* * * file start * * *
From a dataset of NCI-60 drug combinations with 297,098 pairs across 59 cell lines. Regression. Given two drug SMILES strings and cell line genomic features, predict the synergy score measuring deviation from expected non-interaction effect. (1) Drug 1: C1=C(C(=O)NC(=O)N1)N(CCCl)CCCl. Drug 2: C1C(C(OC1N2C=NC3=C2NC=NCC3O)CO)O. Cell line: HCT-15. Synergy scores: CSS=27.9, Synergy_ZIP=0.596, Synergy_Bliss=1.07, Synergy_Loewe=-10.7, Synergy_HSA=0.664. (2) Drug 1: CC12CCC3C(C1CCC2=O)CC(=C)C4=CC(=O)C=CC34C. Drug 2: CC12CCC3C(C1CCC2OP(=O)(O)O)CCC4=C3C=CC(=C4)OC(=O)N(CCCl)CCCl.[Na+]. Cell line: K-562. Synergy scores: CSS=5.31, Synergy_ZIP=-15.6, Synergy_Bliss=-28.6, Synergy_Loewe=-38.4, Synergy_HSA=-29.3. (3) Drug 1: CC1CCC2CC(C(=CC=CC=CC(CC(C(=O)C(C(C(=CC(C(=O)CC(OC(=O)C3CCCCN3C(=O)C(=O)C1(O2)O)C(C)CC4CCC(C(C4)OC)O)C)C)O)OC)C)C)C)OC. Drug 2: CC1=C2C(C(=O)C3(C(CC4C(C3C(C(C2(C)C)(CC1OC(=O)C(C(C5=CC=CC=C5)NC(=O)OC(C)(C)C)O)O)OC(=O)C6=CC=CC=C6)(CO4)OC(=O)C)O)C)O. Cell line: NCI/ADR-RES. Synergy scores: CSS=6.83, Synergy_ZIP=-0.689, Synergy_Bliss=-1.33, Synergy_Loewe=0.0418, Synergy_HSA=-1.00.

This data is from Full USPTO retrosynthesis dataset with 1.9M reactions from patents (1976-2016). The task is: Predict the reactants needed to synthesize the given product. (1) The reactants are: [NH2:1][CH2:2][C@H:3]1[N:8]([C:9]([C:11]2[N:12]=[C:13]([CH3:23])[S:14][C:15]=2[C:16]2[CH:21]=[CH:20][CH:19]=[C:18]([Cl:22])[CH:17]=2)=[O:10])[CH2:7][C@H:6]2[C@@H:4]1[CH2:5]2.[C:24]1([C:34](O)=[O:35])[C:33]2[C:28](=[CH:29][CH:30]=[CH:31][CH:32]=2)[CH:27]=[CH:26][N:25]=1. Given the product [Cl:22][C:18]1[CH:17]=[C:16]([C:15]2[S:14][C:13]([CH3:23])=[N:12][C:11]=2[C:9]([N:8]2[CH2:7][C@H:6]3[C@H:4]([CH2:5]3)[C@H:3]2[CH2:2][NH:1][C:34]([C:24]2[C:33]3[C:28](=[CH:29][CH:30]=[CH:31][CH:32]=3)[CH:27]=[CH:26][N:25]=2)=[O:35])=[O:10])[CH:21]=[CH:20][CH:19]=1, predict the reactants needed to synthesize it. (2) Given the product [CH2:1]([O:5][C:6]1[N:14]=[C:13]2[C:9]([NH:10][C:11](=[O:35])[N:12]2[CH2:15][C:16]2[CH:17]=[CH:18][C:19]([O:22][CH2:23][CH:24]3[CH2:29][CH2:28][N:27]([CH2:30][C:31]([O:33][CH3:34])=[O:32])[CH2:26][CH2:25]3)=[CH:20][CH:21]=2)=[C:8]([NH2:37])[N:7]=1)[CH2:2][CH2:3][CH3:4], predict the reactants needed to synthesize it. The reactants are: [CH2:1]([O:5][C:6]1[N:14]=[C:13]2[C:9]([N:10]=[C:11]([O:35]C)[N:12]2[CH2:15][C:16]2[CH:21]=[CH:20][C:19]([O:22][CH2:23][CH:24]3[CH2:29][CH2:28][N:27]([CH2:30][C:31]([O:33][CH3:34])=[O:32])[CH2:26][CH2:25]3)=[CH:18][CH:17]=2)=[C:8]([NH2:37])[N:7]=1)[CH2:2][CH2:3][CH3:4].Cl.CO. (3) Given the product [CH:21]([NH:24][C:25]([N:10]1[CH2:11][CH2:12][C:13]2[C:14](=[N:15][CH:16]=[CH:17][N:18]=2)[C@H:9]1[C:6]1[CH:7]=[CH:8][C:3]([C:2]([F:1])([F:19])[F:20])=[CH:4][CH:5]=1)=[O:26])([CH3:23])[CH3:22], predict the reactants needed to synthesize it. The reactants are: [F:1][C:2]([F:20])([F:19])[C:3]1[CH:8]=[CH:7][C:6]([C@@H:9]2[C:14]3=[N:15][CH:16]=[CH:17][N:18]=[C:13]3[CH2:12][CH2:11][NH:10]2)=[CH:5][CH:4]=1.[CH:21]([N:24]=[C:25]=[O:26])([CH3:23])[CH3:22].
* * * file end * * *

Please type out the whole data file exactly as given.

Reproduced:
From a dataset of NCI-60 drug combinations with 297,098 pairs across 59 cell lines. Regression. Given two drug SMILES strings and cell line genomic features, predict the synergy score measuring deviation from expected non-interaction effect. (1) Drug 1: C1=C(C(=O)NC(=O)N1)N(CCCl)CCCl. Drug 2: C1C(C(OC1N2C=NC3=C2NC=NCC3O)CO)O. Cell line: HCT-15. Synergy scores: CSS=27.9, Synergy_ZIP=0.596, Synergy_Bliss=1.07, Synergy_Loewe=-10.7, Synergy_HSA=0.664. (2) Drug 1: CC12CCC3C(C1CCC2=O)CC(=C)C4=CC(=O)C=CC34C. Drug 2: CC12CCC3C(C1CCC2OP(=O)(O)O)CCC4=C3C=CC(=C4)OC(=O)N(CCCl)CCCl.[Na+]. Cell line: K-562. Synergy scores: CSS=5.31, Synergy_ZIP=-15.6, Synergy_Bliss=-28.6, Synergy_Loewe=-38.4, Synergy_HSA=-29.3. (3) Drug 1: CC1CCC2CC(C(=CC=CC=CC(CC(C(=O)C(C(C(=CC(C(=O)CC(OC(=O)C3CCCCN3C(=O)C(=O)C1(O2)O)C(C)CC4CCC(C(C4)OC)O)C)C)O)OC)C)C)C)OC. Drug 2: CC1=C2C(C(=O)C3(C(CC4C(C3C(C(C2(C)C)(CC1OC(=O)C(C(C5=CC=CC=C5)NC(=O)OC(C)(C)C)O)O)OC(=O)C6=CC=CC=C6)(CO4)OC(=O)C)O)C)O. Cell line: NCI/ADR-RES. Synergy scores: CSS=6.83, Synergy_ZIP=-0.689, Synergy_Bliss=-1.33, Synergy_Loewe=0.0418, Synergy_HSA=-1.00.

This data is from Full USPTO retrosynthesis dataset with 1.9M reactions from patents (1976-2016). The task is: Predict the reactants needed to synthesize the given product. (1) The reactants are: [NH2:1][CH2:2][C@H:3]1[N:8]([C:9]([C:11]2[N:12]=[C:13]([CH3:23])[S:14][C:15]=2[C:16]2[CH:21]=[CH:20][CH:19]=[C:18]([Cl:22])[CH:17]=2)=[O:10])[CH2:7][C@H:6]2[C@@H:4]1[CH2:5]2.[C:24]1([C:34](O)=[O:35])[C:33]2[C:28](=[CH:29][CH:30]=[CH:31][CH:32]=2)[CH:27]=[CH:26][N:25]=1. Given the product [Cl:22][C:18]1[CH:17]=[C:16]([C:15]2[S:14][C:13]([CH3:23])=[N:12][C:11]=2[C:9]([N:8]2[CH2:7][C@H:6]3[C@H:4]([CH2:5]3)[C@H:3]2[CH2:2][NH:1][C:34]([C:24]2[C:33]3[C:28](=[CH:29][CH:30]=[CH:31][CH:32]=3)[CH:27]=[CH:26][N:25]=2)=[O:35])=[O:10])[CH:21]=[CH:20][CH:19]=1, predict the reactants needed to synthesize it. (2) Given the product [CH2:1]([O:5][C:6]1[N:14]=[C:13]2[C:9]([NH:10][C:11](=[O:35])[N:12]2[CH2:15][C:16]2[CH:17]=[CH:18][C:19]([O:22][CH2:23][CH:24]3[CH2:29][CH2:28][N:27]([CH2:30][C:31]([O:33][CH3:34])=[O:32])[CH2:26][CH2:25]3)=[CH:20][CH:21]=2)=[C:8]([NH2:37])[N:7]=1)[CH2:2][CH2:3][CH3:4], predict the reactants needed to synthesize it. The reactants are: [CH2:1]([O:5][C:6]1[N:14]=[C:13]2[C:9]([N:10]=[C:11]([O:35]C)[N:12]2[CH2:15][C:16]2[CH:21]=[CH:20][C:19]([O:22][CH2:23][CH:24]3[CH2:29][CH2:28][N:27]([CH2:30][C:31]([O:33][CH3:34])=[O:32])[CH2:26][CH2:25]3)=[CH:18][CH:17]=2)=[C:8]([NH2:37])[N:7]=1)[CH2:2][CH2:3][CH3:4].Cl.CO. (3) Given the product [CH:21]([NH:24][C:25]([N:10]1[CH2:11][CH2:12][C:13]2[C:14](=[N:15][CH:16]=[CH:17][N:18]=2)[C@H:9]1[C:6]1[CH:7]=[CH:8][C:3]([C:2]([F:1])([F:19])[F:20])=[CH:4][CH:5]=1)=[O:26])([CH3:23])[CH3:22], predict the reactants needed to synthesize it. The reactants are: [F:1][C:2]([F:20])([F:19])[C:3]1[CH:8]=[CH:7][C:6]([C@@H:9]2[C:14]3=[N:15][CH:16]=[CH:17][N:18]=[C:13]3[CH2:12][CH2:11][NH:10]2)=[CH:5][CH:4]=1.[CH:21]([N:24]=[C:25]=[O:26])([CH3:23])[CH3:22].